Union mental health programs focus on SMART members’ well-being

June 14, 2024

The Centers for Disease Control (CDC) reports that construction is second only to mining when it comes to suicide rates in American professions. According to a 2020 survey, 83% of construction workers said they had struggled with mental health issues. And data from the National Survey on Drug Use conducted by the Substance Abuse and Mental Health Administration found that 12% of construction workers have an alcohol abuse disorder, compared with the national average of 7.5%. 

For all those reasons — and as part of our union’s core values of solidarity and safety — SMART and the Sheet Metal Occupational Health Institute Trust (SMOHIT) started the SMART Member Assistance Program (MAP) approximately 10 years ago.   

“SMART MAP is a program that focuses on mental health,” explained SMART Director of Wellness and Mental Health Support Chris Carlough. “We do some awareness training around … anxiety, depression or substance use, suicide prevention, things like that. And we talk about resources, we help our local unions find resources for their members. And on the back end, we develop and train peer mentors to help support all the members and families that are going through crisis.” 

Watch Chris Carlough and Ben Cort discuss union mental health programs like SMART MAP and Union EAP.

By training union workers to be peer mentors for their fellow brothers and sisters, the program aims to raise awareness, reduce the stigma surrounding mental wellness and create a self-sustaining mental health support system within our union, helping to ensure members have somebody to lean on. Not only that – the three-hour SMART MAP sessions provide members with an avenue to open up about their own experiences.  

“One of the things that really strikes me is how our members really want to talk about this,” Carlough pointed out.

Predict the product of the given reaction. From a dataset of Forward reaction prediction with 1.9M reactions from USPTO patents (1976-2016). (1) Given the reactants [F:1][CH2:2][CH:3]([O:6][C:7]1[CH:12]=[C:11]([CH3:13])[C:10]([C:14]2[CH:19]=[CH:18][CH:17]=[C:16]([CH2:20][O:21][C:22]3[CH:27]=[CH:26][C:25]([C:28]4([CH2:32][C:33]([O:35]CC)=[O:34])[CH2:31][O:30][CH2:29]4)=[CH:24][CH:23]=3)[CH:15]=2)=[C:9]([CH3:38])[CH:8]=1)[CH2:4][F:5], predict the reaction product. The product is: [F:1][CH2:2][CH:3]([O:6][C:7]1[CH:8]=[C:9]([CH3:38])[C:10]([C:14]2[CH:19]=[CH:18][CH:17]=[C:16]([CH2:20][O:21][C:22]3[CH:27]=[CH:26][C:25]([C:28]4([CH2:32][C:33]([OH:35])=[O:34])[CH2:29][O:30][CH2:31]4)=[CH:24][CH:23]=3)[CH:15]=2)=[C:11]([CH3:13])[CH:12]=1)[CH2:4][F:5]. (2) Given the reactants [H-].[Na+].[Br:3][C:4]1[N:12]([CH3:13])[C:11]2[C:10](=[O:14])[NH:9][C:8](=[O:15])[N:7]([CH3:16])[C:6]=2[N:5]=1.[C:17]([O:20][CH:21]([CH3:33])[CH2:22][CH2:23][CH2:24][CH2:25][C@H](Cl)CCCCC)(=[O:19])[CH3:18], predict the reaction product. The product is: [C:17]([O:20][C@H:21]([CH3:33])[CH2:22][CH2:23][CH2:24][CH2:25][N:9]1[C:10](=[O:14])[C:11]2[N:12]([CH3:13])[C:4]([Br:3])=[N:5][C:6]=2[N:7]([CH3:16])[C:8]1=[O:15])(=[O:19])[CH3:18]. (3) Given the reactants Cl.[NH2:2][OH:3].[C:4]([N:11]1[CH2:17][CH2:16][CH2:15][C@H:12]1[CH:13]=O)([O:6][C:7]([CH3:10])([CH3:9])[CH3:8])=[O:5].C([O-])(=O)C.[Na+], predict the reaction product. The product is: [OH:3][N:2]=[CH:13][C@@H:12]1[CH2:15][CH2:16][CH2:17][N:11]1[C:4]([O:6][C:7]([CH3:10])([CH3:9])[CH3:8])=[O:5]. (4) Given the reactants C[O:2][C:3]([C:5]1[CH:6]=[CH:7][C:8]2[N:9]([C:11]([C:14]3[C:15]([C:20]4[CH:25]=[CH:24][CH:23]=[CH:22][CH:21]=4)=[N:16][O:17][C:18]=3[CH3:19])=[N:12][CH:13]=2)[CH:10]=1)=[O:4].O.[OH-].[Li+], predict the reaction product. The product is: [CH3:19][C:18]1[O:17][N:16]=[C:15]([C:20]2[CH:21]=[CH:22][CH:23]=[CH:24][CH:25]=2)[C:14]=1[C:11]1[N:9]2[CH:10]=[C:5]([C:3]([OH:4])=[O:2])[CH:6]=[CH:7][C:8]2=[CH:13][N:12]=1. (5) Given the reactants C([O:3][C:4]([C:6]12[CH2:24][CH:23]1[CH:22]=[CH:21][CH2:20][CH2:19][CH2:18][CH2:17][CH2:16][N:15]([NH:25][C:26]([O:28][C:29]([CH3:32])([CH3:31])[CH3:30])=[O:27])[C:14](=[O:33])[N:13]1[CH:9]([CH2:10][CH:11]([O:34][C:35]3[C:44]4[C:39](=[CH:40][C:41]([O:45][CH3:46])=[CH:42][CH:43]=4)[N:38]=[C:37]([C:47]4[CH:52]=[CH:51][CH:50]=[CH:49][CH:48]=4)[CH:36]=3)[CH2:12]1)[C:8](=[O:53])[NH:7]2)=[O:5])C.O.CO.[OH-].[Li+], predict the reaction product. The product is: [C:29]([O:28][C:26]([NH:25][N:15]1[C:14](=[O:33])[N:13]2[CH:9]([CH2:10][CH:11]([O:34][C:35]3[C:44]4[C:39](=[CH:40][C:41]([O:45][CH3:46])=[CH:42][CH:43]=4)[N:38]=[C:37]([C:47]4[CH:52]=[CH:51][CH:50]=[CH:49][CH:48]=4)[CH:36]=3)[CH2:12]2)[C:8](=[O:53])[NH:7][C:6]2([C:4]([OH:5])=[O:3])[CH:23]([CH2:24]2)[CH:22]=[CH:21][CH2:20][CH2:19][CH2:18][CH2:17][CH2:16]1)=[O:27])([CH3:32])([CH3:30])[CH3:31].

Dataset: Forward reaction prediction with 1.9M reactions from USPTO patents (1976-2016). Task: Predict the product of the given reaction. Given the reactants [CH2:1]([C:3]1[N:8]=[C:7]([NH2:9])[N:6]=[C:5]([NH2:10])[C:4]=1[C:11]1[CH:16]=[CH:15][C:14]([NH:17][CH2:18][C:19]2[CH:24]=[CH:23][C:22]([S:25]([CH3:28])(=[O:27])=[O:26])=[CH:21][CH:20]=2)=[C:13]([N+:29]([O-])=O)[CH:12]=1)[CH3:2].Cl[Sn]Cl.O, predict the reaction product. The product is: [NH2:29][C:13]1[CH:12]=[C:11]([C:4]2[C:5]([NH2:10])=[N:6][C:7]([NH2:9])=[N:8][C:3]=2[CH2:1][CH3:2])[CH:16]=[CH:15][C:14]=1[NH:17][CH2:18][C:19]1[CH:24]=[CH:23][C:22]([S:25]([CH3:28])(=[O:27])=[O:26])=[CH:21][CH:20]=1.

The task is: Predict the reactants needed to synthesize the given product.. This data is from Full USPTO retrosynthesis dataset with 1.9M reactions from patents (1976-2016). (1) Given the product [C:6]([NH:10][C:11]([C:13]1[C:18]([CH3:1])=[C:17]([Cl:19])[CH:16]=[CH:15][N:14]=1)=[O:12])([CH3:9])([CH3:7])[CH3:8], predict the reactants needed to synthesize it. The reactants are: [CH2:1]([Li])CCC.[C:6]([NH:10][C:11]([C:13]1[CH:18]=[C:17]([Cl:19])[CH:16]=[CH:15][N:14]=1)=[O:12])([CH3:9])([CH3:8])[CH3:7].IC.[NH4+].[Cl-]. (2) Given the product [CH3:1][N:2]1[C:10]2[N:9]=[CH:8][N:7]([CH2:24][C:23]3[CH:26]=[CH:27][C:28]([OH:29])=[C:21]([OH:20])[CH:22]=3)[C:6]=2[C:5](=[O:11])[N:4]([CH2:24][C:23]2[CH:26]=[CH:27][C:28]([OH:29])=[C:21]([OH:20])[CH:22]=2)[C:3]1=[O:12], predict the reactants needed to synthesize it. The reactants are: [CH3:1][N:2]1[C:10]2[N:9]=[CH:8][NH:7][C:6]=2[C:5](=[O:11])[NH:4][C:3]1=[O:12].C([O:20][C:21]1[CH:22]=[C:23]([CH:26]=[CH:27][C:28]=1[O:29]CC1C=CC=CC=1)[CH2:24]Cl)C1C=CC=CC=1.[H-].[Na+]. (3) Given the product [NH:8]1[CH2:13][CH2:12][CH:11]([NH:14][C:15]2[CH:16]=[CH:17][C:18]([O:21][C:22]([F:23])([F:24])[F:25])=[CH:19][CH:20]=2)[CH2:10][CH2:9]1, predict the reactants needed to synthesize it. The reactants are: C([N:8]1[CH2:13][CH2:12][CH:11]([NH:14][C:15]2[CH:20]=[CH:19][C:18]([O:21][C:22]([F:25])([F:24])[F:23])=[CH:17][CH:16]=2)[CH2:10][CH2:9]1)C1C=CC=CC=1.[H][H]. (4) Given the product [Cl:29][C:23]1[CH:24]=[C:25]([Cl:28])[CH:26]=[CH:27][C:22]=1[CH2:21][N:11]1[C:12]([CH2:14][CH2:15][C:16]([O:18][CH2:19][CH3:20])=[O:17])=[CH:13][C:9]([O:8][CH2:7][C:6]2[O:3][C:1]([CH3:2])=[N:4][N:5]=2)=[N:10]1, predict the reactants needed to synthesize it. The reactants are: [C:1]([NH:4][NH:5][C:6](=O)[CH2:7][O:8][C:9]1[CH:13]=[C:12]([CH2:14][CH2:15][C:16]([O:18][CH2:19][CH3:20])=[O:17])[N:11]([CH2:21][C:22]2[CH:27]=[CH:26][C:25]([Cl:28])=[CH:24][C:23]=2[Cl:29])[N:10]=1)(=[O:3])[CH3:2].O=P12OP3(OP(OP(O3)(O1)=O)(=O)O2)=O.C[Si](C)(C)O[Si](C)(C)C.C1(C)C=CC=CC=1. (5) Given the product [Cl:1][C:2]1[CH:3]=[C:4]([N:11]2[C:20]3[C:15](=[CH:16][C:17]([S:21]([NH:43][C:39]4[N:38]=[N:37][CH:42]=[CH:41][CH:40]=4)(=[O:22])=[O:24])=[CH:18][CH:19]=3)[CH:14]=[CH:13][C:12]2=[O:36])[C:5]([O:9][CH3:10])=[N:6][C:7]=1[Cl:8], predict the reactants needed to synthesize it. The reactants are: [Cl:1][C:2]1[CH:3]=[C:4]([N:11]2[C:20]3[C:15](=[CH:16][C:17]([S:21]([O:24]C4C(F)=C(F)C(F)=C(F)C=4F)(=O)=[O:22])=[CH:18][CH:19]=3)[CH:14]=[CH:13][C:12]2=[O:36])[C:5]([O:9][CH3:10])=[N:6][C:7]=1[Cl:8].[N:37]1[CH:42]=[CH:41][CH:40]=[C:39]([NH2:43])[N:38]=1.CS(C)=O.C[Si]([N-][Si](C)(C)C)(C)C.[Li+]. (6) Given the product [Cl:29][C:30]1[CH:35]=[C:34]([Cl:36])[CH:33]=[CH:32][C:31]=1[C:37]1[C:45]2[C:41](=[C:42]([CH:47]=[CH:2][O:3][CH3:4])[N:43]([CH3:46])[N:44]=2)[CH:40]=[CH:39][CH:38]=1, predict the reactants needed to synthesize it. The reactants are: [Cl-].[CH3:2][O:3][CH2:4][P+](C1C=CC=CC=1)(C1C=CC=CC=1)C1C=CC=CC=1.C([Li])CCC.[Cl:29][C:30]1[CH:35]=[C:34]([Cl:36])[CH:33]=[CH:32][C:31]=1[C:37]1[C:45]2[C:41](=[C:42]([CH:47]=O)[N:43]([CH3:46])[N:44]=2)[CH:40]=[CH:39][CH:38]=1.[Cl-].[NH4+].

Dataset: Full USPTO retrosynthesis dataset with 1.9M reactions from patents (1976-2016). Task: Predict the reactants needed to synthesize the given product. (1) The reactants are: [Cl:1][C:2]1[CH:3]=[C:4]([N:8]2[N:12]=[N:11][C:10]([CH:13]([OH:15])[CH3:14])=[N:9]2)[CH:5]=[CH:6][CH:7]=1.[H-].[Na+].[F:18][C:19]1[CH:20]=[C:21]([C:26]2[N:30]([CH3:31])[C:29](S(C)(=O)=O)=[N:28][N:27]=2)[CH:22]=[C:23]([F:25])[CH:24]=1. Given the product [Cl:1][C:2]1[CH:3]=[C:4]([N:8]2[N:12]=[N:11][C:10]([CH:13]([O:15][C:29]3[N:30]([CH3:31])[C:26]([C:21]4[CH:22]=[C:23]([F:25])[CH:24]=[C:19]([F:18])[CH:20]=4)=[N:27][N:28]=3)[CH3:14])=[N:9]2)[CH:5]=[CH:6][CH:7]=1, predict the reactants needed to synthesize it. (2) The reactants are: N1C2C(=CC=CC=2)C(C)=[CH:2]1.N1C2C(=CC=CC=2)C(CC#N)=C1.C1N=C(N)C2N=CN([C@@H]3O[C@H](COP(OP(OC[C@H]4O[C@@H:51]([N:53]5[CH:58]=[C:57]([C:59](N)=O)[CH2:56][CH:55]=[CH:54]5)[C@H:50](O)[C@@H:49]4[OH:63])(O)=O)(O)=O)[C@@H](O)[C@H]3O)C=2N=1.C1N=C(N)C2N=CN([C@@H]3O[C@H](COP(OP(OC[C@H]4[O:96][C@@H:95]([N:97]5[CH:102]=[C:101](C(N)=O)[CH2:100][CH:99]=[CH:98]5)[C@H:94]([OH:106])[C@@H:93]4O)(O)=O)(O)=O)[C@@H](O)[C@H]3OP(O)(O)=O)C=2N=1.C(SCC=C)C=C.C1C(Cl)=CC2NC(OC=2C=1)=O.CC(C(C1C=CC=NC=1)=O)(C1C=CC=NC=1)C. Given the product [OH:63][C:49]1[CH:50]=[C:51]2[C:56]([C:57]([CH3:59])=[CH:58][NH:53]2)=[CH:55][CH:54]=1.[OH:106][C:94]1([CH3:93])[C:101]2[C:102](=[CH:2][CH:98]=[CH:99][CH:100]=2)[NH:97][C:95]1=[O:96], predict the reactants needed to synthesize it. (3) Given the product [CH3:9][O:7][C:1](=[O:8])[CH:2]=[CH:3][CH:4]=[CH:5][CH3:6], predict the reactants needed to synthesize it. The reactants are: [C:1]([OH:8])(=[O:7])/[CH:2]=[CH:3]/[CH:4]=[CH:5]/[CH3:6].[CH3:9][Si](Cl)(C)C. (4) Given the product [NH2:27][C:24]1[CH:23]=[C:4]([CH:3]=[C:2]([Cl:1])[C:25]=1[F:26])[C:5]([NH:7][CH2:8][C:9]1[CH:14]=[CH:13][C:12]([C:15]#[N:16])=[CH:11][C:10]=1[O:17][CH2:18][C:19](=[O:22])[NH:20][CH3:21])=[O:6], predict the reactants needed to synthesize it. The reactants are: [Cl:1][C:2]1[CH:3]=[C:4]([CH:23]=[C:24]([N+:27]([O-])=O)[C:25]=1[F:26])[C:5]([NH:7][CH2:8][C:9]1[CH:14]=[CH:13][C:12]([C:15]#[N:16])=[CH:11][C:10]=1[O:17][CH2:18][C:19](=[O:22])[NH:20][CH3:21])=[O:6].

In addition to SMART MAP, members also have access to an employee assistance program called Union EAP, founded by SMART MAP consultant and subject matter expert Ben Cort.  

“[Union EAP] is based on a premise that our members are asked to do way too much when they’re in a time of crisis: You make a phone call, and you basically end up getting a list back of a bunch of different places that you can call if you want to,” Cort said. “The idea that we had with this was much more of a concierge kind of mental health service. You call, you speak to a clinician, that clinician does a full assessment, understands what’s going on, and then builds an individualized and personal plan for you and for your family. And then we see you through all of it.” 

Alongside Carlough – and as part of his work with the SMOHIT helpline, which provides a resource for members to call when they need assistance – Cort has been taking phone calls from members for the last five or six years, helping direct them to resources and work their way through mental health crises. He said that aspect of his profession is “one of the coolest and most rewarding things in my entire career.” 

The work done by Carlough and Cort – as well as other professionals throughout SMART and SMOHIT – is all part of fostering a union-wide environment that helps SMART members feel comfortable talking about mental health and seeking help when they need it. The more we can provide those union mental health programs, Carlough maintained, the better we will be able to keep our fellow union workers healthy and safe.  

“We don’t necessarily want to talk about it on the jobsite, but when we’re given a safe space to be able to talk a little bit about it, we have our members really opening up on how they’re feeling. How they’re dealing with divorce, for example, what they’re struggling with — whether it’s mental health, substance use,” he said. “We’ve had members express that they have suicidal ideations — and we [can support] them. We have these moments in these trainings [when] I really feel like our union is light years ahead of other building trade unions in this.”